– Does the crack pose a safety hazard?
– What could cause the crack?
– Is the crack related to the previous structural problems with the bridge?”
For good measure, I asked again if there was any report.
“Finally, was there a report completed to examine the design/construction of the bridge to determine why it had structural problems? And if so, what were the findings of the report and how can I obtain a copy?”
A reply came back a few days later on November 18 from Councillor Shad Qadri:
“As per your recent inquiry to the City I am providing you with a follow up to your individual questions. You mention that a resident called in to the city several months ago asking about the Hazeldean Bridge structure in reference to cracks and did not receive a response. It is unfortunate that the resident did not go through my office as I could have replied being aware of the specific issue and having already spoken with staff back in March of 2015.
The information below is based on my initial inquiry with Public Works in December of 2014 and a follow up response from the engineer responsible for the infrastructure. I do want to thank you for your inquiry and for my office working with the city to provide the above response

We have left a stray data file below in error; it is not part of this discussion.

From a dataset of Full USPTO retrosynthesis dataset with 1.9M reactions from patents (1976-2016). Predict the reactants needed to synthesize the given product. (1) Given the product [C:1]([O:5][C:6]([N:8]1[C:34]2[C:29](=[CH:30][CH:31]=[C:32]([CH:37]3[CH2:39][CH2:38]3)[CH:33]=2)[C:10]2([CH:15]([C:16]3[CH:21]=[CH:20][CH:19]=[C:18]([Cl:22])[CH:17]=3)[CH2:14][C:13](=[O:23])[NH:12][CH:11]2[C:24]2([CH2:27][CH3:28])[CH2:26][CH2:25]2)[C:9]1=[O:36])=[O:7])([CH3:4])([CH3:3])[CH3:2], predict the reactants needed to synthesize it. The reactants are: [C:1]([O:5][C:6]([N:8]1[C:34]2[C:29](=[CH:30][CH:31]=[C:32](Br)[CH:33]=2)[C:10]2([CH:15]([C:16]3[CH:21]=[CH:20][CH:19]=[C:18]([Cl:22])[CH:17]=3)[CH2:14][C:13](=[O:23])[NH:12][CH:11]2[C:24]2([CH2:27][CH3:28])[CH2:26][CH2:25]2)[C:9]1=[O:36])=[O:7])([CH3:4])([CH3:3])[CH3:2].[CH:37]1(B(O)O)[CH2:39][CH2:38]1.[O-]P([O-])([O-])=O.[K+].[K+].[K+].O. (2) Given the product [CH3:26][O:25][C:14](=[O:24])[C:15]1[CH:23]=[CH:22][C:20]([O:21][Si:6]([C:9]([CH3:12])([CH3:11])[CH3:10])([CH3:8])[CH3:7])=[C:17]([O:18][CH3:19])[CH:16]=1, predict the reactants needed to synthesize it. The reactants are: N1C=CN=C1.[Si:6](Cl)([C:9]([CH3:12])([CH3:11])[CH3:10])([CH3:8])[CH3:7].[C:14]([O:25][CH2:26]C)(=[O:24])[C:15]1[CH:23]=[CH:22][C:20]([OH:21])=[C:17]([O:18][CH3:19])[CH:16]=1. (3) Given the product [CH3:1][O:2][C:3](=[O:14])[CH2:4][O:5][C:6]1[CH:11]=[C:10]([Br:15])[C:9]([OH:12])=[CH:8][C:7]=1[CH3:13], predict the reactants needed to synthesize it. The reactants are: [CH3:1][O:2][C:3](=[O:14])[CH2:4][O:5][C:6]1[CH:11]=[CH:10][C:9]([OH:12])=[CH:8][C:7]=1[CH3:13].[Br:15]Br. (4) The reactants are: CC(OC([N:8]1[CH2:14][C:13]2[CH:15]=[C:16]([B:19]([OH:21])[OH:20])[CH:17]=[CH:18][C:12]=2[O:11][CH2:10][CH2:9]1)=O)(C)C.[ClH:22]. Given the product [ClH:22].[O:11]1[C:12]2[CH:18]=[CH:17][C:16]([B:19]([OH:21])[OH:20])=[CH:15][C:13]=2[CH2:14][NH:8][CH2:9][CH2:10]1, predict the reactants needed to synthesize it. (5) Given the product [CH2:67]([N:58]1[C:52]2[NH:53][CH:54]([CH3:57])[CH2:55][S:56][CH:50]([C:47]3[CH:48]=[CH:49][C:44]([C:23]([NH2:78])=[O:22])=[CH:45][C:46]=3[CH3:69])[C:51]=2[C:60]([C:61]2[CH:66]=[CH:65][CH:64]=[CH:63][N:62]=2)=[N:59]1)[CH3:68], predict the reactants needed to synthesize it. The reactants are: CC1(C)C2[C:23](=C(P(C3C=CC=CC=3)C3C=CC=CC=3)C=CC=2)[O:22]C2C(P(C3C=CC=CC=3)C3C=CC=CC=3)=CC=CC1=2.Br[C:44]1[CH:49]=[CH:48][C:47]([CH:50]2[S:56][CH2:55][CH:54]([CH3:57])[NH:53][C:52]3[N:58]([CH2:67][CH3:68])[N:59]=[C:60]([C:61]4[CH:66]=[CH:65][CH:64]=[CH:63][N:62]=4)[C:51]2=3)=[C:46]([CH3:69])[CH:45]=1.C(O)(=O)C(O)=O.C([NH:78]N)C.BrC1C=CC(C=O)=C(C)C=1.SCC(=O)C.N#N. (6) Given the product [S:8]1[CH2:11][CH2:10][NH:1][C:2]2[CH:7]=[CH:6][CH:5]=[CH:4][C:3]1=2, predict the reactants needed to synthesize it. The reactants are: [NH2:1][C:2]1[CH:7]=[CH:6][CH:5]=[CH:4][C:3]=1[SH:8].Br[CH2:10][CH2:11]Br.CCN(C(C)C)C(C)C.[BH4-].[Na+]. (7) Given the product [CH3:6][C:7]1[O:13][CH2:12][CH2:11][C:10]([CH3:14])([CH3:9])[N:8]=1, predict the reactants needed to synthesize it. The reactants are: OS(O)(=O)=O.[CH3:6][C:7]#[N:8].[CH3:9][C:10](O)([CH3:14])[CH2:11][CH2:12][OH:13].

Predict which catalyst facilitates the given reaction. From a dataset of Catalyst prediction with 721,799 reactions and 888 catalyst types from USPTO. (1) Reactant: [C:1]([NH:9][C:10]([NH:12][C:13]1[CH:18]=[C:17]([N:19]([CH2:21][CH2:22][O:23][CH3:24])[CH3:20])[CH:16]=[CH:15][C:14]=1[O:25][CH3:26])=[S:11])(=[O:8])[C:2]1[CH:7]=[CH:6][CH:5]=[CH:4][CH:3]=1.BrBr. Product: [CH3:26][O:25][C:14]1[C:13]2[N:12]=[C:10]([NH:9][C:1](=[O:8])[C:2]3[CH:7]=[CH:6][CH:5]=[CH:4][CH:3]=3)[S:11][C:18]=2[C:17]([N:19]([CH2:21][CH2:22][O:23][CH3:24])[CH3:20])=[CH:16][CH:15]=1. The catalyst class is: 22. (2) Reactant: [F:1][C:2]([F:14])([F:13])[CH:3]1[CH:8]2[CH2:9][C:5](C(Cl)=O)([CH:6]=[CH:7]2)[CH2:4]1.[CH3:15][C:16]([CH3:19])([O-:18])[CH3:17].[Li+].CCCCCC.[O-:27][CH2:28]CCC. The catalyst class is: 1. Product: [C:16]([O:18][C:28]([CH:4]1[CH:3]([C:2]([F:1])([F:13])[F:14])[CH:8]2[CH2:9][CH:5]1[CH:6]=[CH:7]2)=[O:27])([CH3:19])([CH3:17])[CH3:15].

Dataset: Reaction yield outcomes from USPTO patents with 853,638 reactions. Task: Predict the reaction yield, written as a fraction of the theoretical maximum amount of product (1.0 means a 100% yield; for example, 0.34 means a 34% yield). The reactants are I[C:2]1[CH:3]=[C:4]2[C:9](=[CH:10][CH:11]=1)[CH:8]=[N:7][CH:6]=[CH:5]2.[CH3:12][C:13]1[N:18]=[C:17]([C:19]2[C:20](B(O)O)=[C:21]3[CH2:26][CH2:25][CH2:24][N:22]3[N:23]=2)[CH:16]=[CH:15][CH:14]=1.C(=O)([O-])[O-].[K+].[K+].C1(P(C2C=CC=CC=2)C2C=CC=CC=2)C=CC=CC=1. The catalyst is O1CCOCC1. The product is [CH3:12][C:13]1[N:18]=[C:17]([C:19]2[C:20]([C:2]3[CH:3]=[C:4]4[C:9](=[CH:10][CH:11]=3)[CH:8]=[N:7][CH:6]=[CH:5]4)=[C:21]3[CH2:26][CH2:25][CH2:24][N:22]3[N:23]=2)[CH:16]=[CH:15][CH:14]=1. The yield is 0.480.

Staff is aware of the crack in the pavement at the bridge approaches. Staff inspected the structure in December 2014. A full inspection, in accordance with the Ontario Structure Inspection Manual, was completed in August 2014. The inspection found that the structure is in good condition with only minor works identified such as routing and sealing of cracks.
The bridge structure is inspected every two years. This is a regulated standard.
There are no safety concerns with the pavement cracking. These types of settlements are normal and the structural integrity of the bridge is not affected by the crack in the pavement.
Typically settlement of the approach embankments leading to the structure causes these types of transverse cracks in the pavement.
There is no evidence or indication that this would be related to issues other than embankment settlement.”
As for that report, Qadri replied: